The Birmingham campaign was a strategic movement organized by the Southern Christian Leadership Conference (SCLC) to bring attention to the unequal treatment that black Americans endured in Birmingham, Alabama. The campaign ran during the spring of 1963, culminating in widely publicized confrontations between black youth and white civic authorities, that eventually pressured the municipal government to change the city's discrimination laws. Organizers, led by Martin Luther King, Jr. used nonviolent direct action tactics to defy laws they considered unfair. King summarized the philosophy of the Birmingham campaign when he said: "The purpose of ... direct action is to create a situation so crisis-packed that it will inevitably open the door to negotiation".
In the early 1960s, Birmingham was one of the most racially divided cities in the United States, as black citizens faced legal and economic disparities as well as violent retribution when they attempted to bring attention to their problems. Protests in Birmingham began with a boycott to pressure business leaders to provide employment opportunities to people of all races, and end segregation in public facilities, restaurants, and stores. When business leaders resisted the boycott, SCLC organizer Wyatt Tee Walker and Birmingham native Fred Shuttlesworth began what they termed Project C, a series of sit-ins and marches intended to provoke mass arrests. After the campaign ran low on adult volunteers, high school, college, and elementary students were trained by SCLC coordinator James Bevel to participate, resulting in hundreds of arrests and an instant intensification of national media attention on the campaign. To dissuade demonstrators and control the protests the Birmingham Police Department, led by Eugene "Bull" Connor, used high-pressure water jets and police dogs on children and bystanders. Media coverage of these events brought intense scrutiny on racial segregation in the South.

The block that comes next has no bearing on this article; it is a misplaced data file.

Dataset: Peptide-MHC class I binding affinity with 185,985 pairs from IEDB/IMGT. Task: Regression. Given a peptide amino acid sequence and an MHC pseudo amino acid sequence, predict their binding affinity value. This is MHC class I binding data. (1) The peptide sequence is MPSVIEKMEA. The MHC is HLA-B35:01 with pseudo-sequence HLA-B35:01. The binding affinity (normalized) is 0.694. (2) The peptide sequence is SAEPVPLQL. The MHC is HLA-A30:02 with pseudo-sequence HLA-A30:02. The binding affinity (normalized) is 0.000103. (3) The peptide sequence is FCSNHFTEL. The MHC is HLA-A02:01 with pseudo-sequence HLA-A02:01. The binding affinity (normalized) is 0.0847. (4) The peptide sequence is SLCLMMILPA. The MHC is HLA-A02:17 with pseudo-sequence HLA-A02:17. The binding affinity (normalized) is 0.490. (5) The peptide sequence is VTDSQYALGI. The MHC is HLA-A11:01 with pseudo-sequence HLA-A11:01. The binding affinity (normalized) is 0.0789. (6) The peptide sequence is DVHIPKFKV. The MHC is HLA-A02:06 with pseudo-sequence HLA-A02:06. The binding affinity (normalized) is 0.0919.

Not all of the demonstrators were peaceful, despite the avowed intentions of the SCLC. In some cases, bystanders attacked the police, who responded with force. Scenes of the ensuing mayhem caused an international outcry, leading to federal intervention by the Kennedy administration. King and the SCLC were criticized for putting children in harm's way. By the end of the campaign, King's reputation surged, Connor lost his job, the "Jim Crow" signs in Birmingham came down, and public places became more open to blacks.
The Birmingham campaign was a model of direct action protest, as it effectively shut down the city. By attracting media attention to the adverse treatment of black Americans, it brought national force to bear on the issue of segregation. Although desegregation occurred slowly in Birmingham, the campaign was a major factor in the national push towards the Civil Rights Act of 1964, which prohibited racial discrimination in hiring practices and public services in the United States.
Read more about Birmingham Campaign: After The Campaign
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